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Showing posts from June, 2012

Sometimes I Feel Like The Dude: Oh, To Be a White Russian Swilling Anti-Hero

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My relationship with the Coen Brothers' films is somewhat tumultuous. It seems like for every excellent movie they make, there are two that leave me with reservations.This applies to their entire filmography because I find myself loving certain movies like Barton Fink and Miller's Crossing, yet am completely disappointed with others like Raising Arizona and The Lady Killers. I admit that I probably should delve more deeply into their later films; I've barely given them the chance. In my teenage years, I was something of a indie film snob; I stayed up late at night to watch Bravo and any independent film on Showtime or HBO. I was there for the everything from Floundering and Spanking the Monkey to Clerks and Pulp Fiction. The first time I saw Fargo was on Showtime when they were counting down the best independent films of 1996. My taste at the time wasn't so refined; I remember thinking that Swingers should win -- I had an early, cloying fascination with the swing re…

Cory Branan's Mutt

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From the first notes of "The Corner" on his new record, Mutt, one is drawn into a contagious world of revery, booze, and fun, filtered through Cory Branan's personal vision that makes even his saddest songs joyful. Branan has been road testing many of these songs for years. His last album, 12 Songs, came out in 2006 and a split with Jon Snodgrass appeared in 2009, but most of these songs have been in his live set for years, and they are readily available on various bootlegs, including an excellent showing with Ben Nichols of Lucero. These are the songs that make Mutt essential for any music collection in 2012, yet it will be interesting to see how he transforms his new songs in a live setting.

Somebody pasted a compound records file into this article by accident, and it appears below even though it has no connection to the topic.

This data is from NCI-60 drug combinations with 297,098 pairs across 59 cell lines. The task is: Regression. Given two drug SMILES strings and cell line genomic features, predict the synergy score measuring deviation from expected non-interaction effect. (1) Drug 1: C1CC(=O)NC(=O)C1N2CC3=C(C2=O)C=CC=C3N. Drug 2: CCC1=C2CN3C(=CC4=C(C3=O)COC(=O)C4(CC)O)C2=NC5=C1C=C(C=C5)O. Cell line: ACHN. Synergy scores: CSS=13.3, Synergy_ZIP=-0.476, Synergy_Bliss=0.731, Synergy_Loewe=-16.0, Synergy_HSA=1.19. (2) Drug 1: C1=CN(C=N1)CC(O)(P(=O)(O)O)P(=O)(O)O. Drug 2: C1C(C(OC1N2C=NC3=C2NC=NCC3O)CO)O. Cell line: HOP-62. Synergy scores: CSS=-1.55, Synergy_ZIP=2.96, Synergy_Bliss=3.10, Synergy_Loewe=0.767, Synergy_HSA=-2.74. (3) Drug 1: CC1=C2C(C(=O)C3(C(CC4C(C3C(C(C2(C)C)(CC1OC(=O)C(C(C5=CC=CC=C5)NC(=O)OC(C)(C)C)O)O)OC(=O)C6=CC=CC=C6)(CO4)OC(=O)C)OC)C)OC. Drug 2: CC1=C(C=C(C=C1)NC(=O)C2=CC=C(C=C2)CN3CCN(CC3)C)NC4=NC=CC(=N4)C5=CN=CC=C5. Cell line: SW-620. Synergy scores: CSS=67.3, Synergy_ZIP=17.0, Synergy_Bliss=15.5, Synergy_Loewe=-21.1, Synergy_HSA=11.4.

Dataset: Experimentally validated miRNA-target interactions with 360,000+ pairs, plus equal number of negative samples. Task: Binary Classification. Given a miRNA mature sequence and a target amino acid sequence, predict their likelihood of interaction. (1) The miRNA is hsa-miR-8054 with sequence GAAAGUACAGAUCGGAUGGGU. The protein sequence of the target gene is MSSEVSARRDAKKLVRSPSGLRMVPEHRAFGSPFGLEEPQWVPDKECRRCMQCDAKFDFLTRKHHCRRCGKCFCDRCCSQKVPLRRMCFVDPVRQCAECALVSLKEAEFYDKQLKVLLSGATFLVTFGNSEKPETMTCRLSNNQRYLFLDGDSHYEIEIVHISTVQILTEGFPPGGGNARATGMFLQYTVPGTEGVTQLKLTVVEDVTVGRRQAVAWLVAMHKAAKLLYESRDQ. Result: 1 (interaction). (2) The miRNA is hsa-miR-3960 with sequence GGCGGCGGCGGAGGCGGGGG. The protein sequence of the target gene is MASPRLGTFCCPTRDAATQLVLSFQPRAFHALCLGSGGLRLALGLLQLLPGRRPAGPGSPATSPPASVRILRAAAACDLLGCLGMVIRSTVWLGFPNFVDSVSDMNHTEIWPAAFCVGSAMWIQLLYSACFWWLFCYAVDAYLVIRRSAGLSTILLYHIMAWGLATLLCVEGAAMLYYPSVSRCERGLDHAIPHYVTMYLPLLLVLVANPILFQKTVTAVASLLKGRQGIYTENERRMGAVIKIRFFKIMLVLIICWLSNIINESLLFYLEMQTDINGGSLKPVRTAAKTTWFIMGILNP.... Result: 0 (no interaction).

On first listen, Mutt doesn't seem as exuberant as Branan's live show. He seems a tad subdued and his odd sense of humor that bubbles up during song breaks is all but missing. The songs are tighter here and his sense of humor comes through loud and clear in the lyrics. &q…

On the Subject of Drifting (and Live Music)

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Flat Duo Jets: Hipster Chic or Amazing Rock 'n' Roll?

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My friend Brent recently directed me to Oxford American's excellent profile of Dexter Romweber. The author Aaron Gilbreath writes a very effective and cogent history of Romweber's musical career, most significantly his time with the rootsy lo-fi Flat Duo Jets, who are long overdue for critical reevaluation. Gilbreath intersperses his essay with live footage from YouTube, including some crazy early footage of Dex as rockabilly wild man in the Screaming Lord Sutch mold giving a tour of the mausoleum that the band practiced in. He also includes other early footage with just Dex and Crow, as well as a fairly sedate performance from David Letterman with a full band. Yet fairly sedate for the Flat Duo Jets is an understatement -- even at their most subdued, they are a rocking machine, capturing the magic and sound of early Sun studio sides, while maintaining their own signature sound. Dex is yowling into the microphone and playing guitar like a madman. Crow is flailing on drums, wh…

An Evaluation of the Flaming Lips' Recent Indiscretions as Filtered Through a Review of Transmissions from the Satellite Heart

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I have long been a fan of the Flaming Lips and their often silly, always provocative take on the psychedelic. Lately though, I have been disappointed in how gimmicky their work has become. I first discovered the Lips in about 1995 right as their video for "She Don't Use Jelly" was getting constant rotation from MTV as a buzz clip. I was enamored by the silliness, creativity, and over-the-top lyrics of the band. Plus, they were just plain fun. They seemed to truly enjoy what they were doing, and they made great albums as they seemingly followed their own muse, record sales be damned.

I purchased Transmissions from the Satellite Heart, and was not disappointed. The record had everything that my sixteen year old self was looking for in an album. It was well-produced, but not over the top. The songs were catchy with great melodies and strange lyrics.They busted out of my crappy boom box speakers with a definite purpose. The remastered vinyl reissue only amplifies the stayin…